Last night there was a movie on television about a boy who recently discovered his father and was getting to know him after 10yrs of being apart. For whatever reason or another, circumstance had prevented them from being in each others lives until fate brought them together.
Throughout the film, despite a rocky reunion, I noticed that the son was constantly searching for a father that he could look up to and respect as his dad. He wanted someone that he could be proud to come from. I've noticed this same pattern with women. They generally don't want someone to take care of as much as they want a man that they can look up to with pride and respect. Self-respecting people want to be around people that they respect.
If it was somehow possible to choose the characteristics of the ideal parent that one wishes they had, would they measure up to one's actual parents?
Would you measure up to the ideal that your children have of you?
I think we're all human beings with weakness and imperfections, and as a running joke in our family my father likes to tease, "just wait till you have kids, then payback!"
We don't get to choose our parents, but we do get to choose what kind of people we grow to be. If we are fortunate enough to become parents, then what kind of parent would our children be proud to look up to and respect?
Are we being that person? If not, are we being fair with our parents? If we could somehow communicate with our future children what kind of mother or father would they want us to pick for them? Short, tall, skinny, fat, handsome, pretty, mean, kind, funny, somber, intelligent, resourceful, dull, unimaginative, faithful, adulterous, modest, vain, healthy, gluttonous, charming, desperate, weak or strong?
The movie goes on to feature boxing competitions and gambling. When the chips were down (so to speak) the father asks to borrow money from a friend who replies, "I love you as a person, but you're not a good bet". I think this cut through to the father's character of playing a derelict dad and sets him on a path to regaining some of his lost credit. I think we all have our character flaws, but if we are to have a chance at redemption we must become worthy of being reliable.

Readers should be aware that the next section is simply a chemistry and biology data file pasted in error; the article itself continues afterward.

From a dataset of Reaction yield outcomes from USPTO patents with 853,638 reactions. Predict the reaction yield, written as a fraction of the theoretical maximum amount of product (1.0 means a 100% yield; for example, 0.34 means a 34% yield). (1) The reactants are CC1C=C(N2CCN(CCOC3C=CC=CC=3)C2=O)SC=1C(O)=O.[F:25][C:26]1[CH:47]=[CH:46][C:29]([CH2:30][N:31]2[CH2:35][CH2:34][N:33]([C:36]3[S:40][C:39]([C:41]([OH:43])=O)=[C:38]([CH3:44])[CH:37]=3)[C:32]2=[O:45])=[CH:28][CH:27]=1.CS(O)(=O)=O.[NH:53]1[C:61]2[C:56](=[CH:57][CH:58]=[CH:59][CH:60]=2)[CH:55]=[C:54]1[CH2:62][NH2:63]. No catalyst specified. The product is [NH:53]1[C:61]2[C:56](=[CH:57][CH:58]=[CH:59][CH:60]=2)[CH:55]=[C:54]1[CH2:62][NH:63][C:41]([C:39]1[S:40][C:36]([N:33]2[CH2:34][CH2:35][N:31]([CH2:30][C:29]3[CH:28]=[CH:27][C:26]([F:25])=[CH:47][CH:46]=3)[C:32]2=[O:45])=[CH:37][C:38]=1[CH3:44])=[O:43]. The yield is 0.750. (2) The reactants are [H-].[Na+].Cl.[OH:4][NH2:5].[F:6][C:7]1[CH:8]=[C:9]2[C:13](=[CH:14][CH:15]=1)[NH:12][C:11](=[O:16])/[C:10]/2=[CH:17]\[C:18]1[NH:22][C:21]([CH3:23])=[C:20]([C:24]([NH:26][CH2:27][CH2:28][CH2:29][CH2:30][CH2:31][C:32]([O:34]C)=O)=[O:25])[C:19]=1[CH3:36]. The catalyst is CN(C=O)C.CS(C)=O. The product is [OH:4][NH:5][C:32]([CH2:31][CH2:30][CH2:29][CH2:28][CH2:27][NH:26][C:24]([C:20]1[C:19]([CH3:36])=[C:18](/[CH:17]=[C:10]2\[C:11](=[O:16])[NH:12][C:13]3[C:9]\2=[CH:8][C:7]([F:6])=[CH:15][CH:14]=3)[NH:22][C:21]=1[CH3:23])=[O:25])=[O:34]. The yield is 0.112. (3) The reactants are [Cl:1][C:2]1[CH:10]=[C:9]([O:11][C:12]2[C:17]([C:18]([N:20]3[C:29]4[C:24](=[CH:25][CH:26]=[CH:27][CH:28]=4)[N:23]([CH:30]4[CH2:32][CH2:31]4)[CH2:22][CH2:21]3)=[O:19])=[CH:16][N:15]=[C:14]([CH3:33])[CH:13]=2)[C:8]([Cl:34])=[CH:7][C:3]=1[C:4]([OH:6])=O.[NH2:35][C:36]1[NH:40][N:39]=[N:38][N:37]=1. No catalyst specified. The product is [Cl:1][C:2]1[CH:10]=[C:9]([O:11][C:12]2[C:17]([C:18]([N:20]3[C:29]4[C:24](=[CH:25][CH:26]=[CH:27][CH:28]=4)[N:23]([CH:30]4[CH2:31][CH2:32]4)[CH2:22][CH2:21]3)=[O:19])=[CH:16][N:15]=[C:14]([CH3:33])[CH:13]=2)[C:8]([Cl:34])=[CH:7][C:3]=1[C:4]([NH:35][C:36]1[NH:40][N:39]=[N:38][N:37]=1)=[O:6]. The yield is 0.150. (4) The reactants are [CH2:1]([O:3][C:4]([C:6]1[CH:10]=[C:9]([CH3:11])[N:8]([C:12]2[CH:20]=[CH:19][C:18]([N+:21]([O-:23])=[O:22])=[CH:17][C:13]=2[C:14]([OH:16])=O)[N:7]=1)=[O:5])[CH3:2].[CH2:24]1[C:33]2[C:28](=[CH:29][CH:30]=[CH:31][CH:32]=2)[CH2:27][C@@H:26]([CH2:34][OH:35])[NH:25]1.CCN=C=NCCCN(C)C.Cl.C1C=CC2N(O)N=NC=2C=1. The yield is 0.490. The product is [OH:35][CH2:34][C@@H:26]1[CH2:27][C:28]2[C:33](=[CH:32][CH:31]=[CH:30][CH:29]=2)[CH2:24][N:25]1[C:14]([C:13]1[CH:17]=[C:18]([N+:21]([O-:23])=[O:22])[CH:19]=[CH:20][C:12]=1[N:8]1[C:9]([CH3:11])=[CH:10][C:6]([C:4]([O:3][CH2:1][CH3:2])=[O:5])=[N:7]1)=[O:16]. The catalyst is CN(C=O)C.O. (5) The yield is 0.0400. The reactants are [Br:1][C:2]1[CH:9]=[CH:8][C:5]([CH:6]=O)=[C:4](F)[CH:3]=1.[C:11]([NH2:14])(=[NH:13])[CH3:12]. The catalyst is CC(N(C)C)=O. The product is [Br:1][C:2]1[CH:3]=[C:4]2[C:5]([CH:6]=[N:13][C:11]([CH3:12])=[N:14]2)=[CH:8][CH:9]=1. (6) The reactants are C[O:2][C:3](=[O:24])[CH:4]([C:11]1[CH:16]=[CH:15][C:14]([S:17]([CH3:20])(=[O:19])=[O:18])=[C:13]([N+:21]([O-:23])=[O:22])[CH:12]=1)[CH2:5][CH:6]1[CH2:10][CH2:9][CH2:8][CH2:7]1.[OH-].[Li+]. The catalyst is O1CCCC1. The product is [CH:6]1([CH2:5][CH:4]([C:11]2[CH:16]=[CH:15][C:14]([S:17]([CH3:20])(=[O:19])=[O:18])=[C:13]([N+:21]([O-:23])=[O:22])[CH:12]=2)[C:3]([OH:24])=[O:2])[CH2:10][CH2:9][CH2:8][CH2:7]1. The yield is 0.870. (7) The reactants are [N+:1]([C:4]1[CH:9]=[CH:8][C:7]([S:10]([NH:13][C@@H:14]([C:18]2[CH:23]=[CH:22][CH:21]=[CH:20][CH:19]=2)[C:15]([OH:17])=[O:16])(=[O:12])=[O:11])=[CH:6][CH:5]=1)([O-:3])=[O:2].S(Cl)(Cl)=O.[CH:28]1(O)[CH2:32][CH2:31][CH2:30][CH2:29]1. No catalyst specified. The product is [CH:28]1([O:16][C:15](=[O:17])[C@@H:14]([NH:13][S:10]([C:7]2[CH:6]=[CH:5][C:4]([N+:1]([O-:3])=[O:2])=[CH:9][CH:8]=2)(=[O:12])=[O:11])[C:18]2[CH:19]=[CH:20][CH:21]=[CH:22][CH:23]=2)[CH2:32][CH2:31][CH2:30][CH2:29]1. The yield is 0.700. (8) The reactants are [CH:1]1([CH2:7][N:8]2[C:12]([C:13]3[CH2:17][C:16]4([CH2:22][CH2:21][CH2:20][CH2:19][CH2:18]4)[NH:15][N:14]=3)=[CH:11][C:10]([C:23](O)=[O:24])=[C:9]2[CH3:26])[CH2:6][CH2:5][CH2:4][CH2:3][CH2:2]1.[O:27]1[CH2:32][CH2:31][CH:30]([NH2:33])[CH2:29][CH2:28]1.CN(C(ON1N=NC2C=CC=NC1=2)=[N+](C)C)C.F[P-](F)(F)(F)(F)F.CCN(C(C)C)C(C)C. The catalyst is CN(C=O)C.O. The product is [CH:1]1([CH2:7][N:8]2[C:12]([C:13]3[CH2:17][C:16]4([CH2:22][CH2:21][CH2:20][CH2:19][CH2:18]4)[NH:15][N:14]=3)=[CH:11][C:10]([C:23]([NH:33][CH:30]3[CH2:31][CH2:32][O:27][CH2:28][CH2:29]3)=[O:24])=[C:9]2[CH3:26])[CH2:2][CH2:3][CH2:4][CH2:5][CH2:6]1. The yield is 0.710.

I think an interesting thought is that maybe God the Father was lonely being the creator of the Universe and so he created us, His children and imbued our souls with the ability to love (which can only truly exist within the confines of free will). As His children we were given the ability to create life ourselves in order that we too could understand and experience this unique kind of love. At first we were dependent on the love and care of our parents until we reached a point where we could not only care for ourselves but our children as well. A truly rare and unique gift of conscious awareness.
Both Fathers and Mothers play quite a role in the development of their children's lives. They provide the framework for confidence, self-esteem, and independence. Children tend to model God after their fathers. Children who come from strained relationships with their fathers often have strained relationships with faith. Mother's are important as well as they are probably the closest most children will ever come to understanding unconditional love (Although Grandparents might be a close second).
If we got to choose our Creator, I'm sure "The Great I Am" would surpass all expectation. Among all the other animals on this planet, it's clear that He chose us to be his favored offspring.
We may not get to choose our parents but we do get the choice of who we wish to be in a child's life; a parent, a protector, a mentor, a guide, or a corrupter, an abuser, a derelict, or an unreliable bet. To some it will be to their own children, to others it might be to adopted children, nieces, or nephews, and yet still to some it could be in the form of a unique relationship. I believe we are called to be "chosen" and that means being someone worthy of pride, love, and respect (a faithful bet).
The Parent, The Child, and The Holy Spirit, Amen.
A rainbow in the sky:
So was it when my life began;
So is it now I am a man;
So be it when I shall grow old,
Or let me die!
The Child is father of the Man;
And I could wish my days to be
Bound each to each by natural piety.
― William Wordsworth